Iran General NewsIran TV shows detained Iranian-Americans

Iran TV shows detained Iranian-Americans

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AP: Two Iranian-Americans accused of conspiring against the government were shown on state-run television for a second time Thursday with montages of separate quotes combined to form what could be interpreted as incriminating statements. Associated Press

By NASSER KARIMI

Associated Press Writer

TEHRAN, Iran (AP) – Two Iranian-Americans accused of conspiring against the government were shown on state-run television for a second time Thursday with montages of separate quotes combined to form what could be interpreted as incriminating statements.

It was the second episode of a program on Haleh Esfandiari and Kian Tajbakhsh, who spoke in Farsi in an office or home setting. The first installment, aired on Wednesday, had similar montages of disparate quotes and supporters of the detainees and the U.S. government have called the program illegitimate and coerced.

“After five months of staying in Iran, I concluded that these people and I … in the name of democracy … were trying to create a network to lead to very essential changes in the system of Iran,” said Esfandiari, director of the Middle East program at the Washington-based Woodrow Wilson International Center for Scholars.

“It means to make the system unstable,” she said.

Esfandiari, 67, was detained in January. She has been held largely incommunicado since May except for brief telephone conversations with her mother, whom she was visiting before her detention.

The broadcast drew condemnation from the Soros Foundation’s Open Society Institute, which Tajbakhsh works for. The New York based group said it was “deeply concerned over Iran’s use of deliberately contrived television footage” of the two.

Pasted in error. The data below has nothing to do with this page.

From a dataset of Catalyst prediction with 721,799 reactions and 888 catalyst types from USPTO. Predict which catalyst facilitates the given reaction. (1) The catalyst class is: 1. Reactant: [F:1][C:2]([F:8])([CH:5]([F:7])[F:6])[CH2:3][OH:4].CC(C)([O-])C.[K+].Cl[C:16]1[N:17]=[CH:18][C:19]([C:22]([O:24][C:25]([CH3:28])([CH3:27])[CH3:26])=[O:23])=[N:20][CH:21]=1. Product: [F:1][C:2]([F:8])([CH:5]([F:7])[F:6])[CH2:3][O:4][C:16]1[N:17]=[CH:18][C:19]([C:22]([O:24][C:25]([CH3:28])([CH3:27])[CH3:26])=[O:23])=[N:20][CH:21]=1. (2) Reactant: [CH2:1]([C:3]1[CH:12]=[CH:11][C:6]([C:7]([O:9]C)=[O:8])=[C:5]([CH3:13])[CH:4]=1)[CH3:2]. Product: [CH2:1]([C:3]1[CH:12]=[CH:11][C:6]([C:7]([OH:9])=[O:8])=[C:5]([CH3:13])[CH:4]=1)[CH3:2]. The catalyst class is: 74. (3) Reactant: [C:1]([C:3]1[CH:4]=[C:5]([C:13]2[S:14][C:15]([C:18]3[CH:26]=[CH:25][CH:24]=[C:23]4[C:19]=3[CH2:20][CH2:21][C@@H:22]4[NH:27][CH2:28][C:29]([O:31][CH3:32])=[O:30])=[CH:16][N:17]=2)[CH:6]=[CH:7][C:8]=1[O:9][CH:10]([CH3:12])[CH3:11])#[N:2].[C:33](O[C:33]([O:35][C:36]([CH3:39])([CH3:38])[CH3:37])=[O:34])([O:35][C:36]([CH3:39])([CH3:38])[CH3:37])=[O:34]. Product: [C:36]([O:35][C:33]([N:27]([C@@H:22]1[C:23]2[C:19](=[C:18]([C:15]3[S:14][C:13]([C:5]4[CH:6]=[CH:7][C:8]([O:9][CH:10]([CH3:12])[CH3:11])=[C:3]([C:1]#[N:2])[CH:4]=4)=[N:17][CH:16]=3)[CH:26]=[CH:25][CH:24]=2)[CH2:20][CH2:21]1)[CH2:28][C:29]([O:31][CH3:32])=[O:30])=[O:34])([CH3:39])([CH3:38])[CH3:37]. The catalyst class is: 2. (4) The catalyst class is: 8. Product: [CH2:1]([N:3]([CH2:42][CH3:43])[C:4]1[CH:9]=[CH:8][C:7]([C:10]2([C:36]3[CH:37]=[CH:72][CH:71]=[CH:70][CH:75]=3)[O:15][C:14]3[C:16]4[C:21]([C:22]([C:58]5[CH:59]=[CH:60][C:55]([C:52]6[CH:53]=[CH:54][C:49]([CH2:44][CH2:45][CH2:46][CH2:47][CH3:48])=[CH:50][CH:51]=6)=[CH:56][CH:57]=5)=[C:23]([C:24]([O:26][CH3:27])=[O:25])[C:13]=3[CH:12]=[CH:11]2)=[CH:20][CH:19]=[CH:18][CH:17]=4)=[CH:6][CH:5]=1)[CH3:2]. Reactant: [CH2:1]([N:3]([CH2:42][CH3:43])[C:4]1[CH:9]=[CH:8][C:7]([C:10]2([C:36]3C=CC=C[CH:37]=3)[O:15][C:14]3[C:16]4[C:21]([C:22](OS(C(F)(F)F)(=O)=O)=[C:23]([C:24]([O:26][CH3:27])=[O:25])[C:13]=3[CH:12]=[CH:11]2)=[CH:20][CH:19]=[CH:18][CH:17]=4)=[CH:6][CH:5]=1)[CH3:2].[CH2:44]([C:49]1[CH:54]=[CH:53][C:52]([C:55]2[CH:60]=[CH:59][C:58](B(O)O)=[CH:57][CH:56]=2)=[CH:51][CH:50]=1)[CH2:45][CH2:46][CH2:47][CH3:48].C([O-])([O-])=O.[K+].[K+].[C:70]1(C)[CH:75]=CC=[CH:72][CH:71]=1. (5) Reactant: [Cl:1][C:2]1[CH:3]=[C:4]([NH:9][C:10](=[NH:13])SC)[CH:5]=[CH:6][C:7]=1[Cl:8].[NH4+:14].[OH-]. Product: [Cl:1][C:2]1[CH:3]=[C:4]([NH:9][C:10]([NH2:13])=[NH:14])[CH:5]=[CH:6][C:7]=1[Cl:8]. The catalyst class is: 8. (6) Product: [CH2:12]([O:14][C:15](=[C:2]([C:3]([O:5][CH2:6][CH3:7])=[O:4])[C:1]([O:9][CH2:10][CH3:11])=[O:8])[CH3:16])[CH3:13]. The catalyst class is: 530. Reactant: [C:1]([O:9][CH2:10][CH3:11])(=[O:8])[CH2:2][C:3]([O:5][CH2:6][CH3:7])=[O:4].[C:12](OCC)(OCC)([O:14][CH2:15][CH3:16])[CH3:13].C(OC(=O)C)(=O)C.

“OSI is saddened by this abuse of their dignity, and disturbed by this attempt to deceive the Iranian public and the world about their activities and their current situation,” the institute said.

Tajbakhsh, an urban planning consultant with the OSI who has been held since May, said his organization had a “long-term aim … to create a gap between the government and nation … to put pressure on the government to change.”

Tajbakhsh, 45, said their aim was to bring a “model of the Western democracy” to Iran after an eventual conflict. He added that Soros’ “investments after the collapse of the Soviet Union might have been targeting the world of Islam.”

He said the foundation has turned toward countries such as Saudi Arabia, Turkey and Pakistan.

Esfandiari said she had met with a representative of the Soros Foundation who said “they were interested in supporting sessions of lectures on Iran” – allegedly a scenario for creating a network of Iranian activists and scholars and their foreign supporters.

“Relations between the U.S. government and research institutes was integrated,” said Esfandiari, in what was apparently meant to hint at a U.S. role in influencing Iranian political change.

It was not clear when the program was recorded. Much of Thursday’s 36-minute installment was about political changes in Ukraine, Georgia. In one segment, former Georgian President Eduard Shevardnadze said that “young Georgian politicians, who swept him from power, were financially supported by the Soros Foundation.”

Alaeddin Boroujerdi, the head of Iran’s parliamentary committee on national security and foreign policy, said the “confessions” of the two detainees proved they planned to repeat the revolutions of some Eastern European countries in Iran with U.S. financing.

“We hope that the Americans and intelligence departments … will learn that Iran has enough capabilities to detect any plot and undertake corresponding reaction,” Boroujerdi told state-run television.

Iran has been accused of forcing some detainees to incriminate themselves publicly on television. British sailors detained for allegedly entering Iranian waters were freed in April after appearing in videos in which they “admitted” trespassing. Other people have continued to endure prolonged jail time even after their purported confessions were broadcast on TV.

Esfandiari and Tajbakhsh have been accused of endangering Iran’s national security, and the government has said new evidence had pushed its judiciary to further investigate their cases. Two other Iranian-Americans are also being held on national security charges.

On Wednesday, State Department spokesman Sean McCormack said the United States was “appalled by the fact that these innocent people were paraded on Iranian state television.”

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